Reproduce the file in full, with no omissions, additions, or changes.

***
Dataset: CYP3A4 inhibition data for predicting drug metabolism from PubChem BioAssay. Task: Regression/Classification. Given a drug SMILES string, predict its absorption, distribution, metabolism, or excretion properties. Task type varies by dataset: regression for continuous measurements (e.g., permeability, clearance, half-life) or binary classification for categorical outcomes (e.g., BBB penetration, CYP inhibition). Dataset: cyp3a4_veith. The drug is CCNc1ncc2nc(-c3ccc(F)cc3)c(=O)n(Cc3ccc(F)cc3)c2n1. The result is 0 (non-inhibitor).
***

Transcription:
Dataset: CYP3A4 inhibition data for predicting drug metabolism from PubChem BioAssay. Task: Regression/Classification. Given a drug SMILES string, predict its absorption, distribution, metabolism, or excretion properties. Task type varies by dataset: regression for continuous measurements (e.g., permeability, clearance, half-life) or binary classification for categorical outcomes (e.g., BBB penetration, CYP inhibition). Dataset: cyp3a4_veith. The drug is CCNc1ncc2nc(-c3ccc(F)cc3)c(=O)n(Cc3ccc(F)cc3)c2n1. The result is 0 (non-inhibitor).